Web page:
There are well documented and widely publicized health disparities among residents living in greater Cleveland, highlighted by a recently released life expectancy map of Greater Cleveland area showing a life expectancy of 82 years in Lyndhurst but only 70 years in Glenville. The Glenville neighboorhood, a predominantly low-income African American community immediately adjacent to University Circle, also reports astonishingly high rates of infant mortality (18.9/per 1,000) and neonatal mortality (14.8/per 1,000) which are nearly 3 times the rates reported for the state and national averages. Furthermore, the percentage of children in Glenville with elevated blood lead level is 9.6%, drastically outpaced the rates reported for the state (1.5%) and national average (0.6%). Environment factors, at the personal, neighborhood, as well as community levels, have been increasingly recognized as important determinants of health disparities. A full understanding of how these factors may drive these stark health disparities in Glenville is critical for implementing evidence-based and effective interventions to reduce the observed disparities.
The “MyGlenville Community and Environmental Health Assessment” project is jointly conceptualized by the Mary Ann Swetland Center for Environmental Health at Case Western Reserve University, the Coniglio Construction Company, the Famicos Foundation, and the Sears-Swetland Family Foundation based on a shared vision of ‘environmental justice and health for all’. This community-based participatory project aims to build a long-term partnership with the Glenville community and to comprehensively and longitudinally assess the living, environment, and health of a cohort of 500 residents representative of the Glenville community. This project will provide a foundation for community-wide efforts to advance the community and environmental health of the people of Glenville, Cleveland, as well as communities across the country.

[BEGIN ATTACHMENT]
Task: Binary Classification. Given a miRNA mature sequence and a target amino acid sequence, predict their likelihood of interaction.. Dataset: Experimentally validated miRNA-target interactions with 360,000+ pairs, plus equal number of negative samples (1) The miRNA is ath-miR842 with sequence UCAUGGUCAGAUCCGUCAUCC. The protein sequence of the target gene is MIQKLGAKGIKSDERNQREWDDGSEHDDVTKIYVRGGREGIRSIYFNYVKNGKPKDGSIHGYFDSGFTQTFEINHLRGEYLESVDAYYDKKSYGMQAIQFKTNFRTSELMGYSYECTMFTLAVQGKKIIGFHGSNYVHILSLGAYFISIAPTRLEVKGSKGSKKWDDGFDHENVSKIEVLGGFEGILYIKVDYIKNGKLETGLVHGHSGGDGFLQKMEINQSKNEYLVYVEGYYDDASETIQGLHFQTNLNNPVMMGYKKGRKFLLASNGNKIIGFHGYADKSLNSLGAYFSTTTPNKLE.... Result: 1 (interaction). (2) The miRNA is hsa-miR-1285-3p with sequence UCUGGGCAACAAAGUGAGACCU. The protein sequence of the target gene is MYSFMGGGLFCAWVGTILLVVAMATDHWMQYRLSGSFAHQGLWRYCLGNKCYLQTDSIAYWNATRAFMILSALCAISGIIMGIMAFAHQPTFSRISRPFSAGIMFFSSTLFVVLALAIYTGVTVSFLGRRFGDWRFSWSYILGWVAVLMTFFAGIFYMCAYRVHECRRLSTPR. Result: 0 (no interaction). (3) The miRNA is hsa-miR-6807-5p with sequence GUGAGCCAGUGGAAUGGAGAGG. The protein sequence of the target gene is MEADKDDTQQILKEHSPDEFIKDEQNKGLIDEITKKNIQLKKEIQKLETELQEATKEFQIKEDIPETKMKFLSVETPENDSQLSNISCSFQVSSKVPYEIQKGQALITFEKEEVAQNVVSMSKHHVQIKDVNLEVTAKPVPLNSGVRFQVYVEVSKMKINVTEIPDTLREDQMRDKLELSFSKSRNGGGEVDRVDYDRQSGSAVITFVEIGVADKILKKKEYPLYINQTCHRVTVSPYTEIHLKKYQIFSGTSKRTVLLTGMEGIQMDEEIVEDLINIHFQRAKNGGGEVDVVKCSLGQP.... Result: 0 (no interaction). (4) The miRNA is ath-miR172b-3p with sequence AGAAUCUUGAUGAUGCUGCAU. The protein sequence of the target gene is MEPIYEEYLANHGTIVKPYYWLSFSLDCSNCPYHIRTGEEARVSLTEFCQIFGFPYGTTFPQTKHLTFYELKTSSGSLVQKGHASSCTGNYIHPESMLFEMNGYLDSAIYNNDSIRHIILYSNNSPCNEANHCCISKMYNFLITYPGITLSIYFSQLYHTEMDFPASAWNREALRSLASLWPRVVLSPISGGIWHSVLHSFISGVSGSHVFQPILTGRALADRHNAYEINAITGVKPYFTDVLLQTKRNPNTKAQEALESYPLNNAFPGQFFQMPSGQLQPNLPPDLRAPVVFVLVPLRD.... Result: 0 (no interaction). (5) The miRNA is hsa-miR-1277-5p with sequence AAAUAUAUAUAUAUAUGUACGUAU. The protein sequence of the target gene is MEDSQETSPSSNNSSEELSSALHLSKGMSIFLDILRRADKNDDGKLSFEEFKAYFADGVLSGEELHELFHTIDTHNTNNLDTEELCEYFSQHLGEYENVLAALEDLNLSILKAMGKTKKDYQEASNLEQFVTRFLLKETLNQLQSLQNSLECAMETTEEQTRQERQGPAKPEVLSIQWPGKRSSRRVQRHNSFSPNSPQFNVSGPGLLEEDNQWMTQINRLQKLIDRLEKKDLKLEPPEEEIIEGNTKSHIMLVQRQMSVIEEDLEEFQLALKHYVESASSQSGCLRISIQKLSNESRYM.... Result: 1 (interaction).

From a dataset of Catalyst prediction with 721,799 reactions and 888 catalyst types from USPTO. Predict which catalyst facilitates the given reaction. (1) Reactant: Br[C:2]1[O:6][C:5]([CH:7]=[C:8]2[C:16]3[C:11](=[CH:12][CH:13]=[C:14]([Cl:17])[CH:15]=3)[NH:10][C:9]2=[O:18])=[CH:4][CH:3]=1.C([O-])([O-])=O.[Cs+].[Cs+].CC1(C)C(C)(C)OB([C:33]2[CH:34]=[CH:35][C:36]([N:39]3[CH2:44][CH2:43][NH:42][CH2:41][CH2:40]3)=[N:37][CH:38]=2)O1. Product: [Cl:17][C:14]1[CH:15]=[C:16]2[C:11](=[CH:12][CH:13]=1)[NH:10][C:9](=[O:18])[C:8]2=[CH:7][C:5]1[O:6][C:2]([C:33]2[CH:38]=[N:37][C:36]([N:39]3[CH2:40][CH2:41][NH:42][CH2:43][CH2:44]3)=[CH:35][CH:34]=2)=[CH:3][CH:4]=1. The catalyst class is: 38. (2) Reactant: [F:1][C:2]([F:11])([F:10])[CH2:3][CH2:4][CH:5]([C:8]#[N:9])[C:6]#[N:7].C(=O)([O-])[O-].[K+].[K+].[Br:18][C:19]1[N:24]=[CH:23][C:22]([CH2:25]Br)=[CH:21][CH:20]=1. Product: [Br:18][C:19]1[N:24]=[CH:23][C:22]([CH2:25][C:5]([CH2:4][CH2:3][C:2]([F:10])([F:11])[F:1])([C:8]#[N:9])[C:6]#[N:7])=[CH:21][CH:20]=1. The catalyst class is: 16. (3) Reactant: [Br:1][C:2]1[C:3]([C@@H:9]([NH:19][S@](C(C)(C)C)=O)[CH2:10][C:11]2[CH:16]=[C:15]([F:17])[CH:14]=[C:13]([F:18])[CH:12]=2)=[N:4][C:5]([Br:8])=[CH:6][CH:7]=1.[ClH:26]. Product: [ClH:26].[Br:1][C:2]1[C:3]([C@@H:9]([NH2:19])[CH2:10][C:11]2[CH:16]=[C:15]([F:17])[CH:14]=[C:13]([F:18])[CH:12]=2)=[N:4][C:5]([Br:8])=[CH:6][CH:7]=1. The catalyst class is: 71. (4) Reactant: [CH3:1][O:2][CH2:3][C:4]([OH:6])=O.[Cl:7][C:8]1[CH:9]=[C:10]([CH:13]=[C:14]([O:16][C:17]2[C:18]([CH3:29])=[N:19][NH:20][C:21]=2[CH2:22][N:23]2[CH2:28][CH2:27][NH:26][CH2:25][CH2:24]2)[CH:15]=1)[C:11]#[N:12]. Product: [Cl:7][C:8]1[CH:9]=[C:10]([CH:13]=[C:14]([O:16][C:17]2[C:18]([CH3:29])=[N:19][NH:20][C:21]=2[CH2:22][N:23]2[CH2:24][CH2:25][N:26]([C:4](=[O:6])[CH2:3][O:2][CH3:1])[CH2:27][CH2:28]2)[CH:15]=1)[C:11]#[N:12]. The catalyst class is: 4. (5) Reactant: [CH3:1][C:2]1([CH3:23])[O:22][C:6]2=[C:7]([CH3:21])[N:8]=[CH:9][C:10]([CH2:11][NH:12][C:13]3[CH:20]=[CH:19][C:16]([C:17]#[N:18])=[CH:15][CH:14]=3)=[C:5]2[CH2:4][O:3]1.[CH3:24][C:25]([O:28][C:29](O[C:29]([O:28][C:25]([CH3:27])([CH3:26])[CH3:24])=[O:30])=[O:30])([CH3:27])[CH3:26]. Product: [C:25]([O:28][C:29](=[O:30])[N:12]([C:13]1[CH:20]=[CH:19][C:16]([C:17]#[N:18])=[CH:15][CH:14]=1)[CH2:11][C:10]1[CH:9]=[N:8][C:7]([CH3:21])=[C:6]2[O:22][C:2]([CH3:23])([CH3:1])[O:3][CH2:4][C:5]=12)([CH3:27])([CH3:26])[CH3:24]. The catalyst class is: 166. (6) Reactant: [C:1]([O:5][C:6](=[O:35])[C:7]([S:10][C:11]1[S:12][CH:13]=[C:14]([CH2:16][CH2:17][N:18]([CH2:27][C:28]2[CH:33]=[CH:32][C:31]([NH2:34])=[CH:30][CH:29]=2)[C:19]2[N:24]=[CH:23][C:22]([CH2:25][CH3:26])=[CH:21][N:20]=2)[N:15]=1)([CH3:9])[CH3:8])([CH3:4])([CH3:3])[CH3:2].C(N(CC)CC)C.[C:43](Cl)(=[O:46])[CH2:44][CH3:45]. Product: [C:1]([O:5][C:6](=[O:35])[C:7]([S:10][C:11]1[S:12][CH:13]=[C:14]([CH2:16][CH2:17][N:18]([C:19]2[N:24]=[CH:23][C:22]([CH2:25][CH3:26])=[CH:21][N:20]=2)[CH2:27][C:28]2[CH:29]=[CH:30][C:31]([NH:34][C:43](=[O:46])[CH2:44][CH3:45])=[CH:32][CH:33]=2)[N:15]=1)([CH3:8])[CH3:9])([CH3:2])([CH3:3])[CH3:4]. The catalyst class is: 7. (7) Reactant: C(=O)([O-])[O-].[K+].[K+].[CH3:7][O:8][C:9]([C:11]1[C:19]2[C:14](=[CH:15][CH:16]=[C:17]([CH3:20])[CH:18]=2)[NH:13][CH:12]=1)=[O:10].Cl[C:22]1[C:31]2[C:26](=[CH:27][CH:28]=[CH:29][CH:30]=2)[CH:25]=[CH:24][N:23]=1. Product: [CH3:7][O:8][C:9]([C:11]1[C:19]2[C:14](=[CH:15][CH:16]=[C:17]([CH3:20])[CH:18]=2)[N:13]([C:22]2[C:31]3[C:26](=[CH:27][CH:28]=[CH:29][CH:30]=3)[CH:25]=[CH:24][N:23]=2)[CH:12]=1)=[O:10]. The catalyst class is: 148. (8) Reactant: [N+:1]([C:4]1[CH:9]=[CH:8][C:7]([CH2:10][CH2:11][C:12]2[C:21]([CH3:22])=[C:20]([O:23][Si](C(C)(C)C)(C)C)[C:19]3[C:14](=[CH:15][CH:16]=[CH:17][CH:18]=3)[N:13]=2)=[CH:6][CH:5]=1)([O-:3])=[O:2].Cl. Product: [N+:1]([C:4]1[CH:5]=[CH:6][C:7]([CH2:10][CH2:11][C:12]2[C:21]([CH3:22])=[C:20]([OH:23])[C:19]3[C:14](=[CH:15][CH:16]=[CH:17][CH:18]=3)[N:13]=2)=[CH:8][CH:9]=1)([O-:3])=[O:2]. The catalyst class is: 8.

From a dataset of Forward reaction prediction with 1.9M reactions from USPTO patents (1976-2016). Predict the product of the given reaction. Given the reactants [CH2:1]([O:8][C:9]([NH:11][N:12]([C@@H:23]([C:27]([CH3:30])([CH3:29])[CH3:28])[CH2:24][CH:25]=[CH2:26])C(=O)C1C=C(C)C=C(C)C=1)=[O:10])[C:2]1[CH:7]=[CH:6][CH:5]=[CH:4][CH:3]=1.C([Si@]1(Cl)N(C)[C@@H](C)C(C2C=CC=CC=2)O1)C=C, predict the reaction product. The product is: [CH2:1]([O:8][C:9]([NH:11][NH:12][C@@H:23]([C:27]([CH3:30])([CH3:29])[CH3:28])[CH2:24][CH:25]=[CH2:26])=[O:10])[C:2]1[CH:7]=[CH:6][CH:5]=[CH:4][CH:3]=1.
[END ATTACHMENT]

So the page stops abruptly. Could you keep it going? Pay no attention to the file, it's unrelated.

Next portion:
To assess the impact of the broad environment (biological, physical, neighborhood, and community) on the observed health disparities in the Glenville community, and to ultimately implement evidence-based interventions to reduce these disparities. Specifically, the project will:
- Examine the baseline characteristics (diet, lifestyle, behavior, environment, and biological factors) of a representative sample of Glenville community residents.
- Fully engage the community for long-term improvement for a healthy environment and healthy living.
Partners & Collaborators
- Mary Ann Swetland Center for Environmental Health, Case Western Reserve University
- The Famicos Foundation
- The Coniglio Construction Company
- Sears-Swetland Family Foundation
- Stonebrook Montessori
- The Presidents’ Council Foundation
- Wellness Institute, Cleveland Clinic
The study is conceptualized by and built upon a community and academic partnership guided by principles of community-based participatory research. The project will be implemented in 4 phases:
1. Community Engagement
3. Data Collection
4. Data Analysis & Dissemination
Data will be collected at baseline of ~500 Glenville residents. Data collection will be coordinated by the Famicos Foundation and Swetland Center for Environmental Health. Baseline data to be collected include dietary, health, lifestyle, environmental, and behavioral information using computer-assisted personal interview, supplemented with mail-in self-administered questionnaires. Biosamples (hair, toenails, urine, and stool) will be self-collected by the participants in mailed out/pre-labeled kits. Samples of soil and household drinking water will also be collected. Participants will be actively followed longitudinally (beyond year 1) for health outcomes.
Project Timeline & Activities
There is increasing recognition of the inextricable links among biological, social, and environmental determinants of health and health disparities. MyGlenville Community and Environmental Health Assessment initiative will provide a lasting infrastructure for diverse community partners to work together to generate community-relevant knowledge, to advance the health of greater Cleveland, and to reduce health disparities.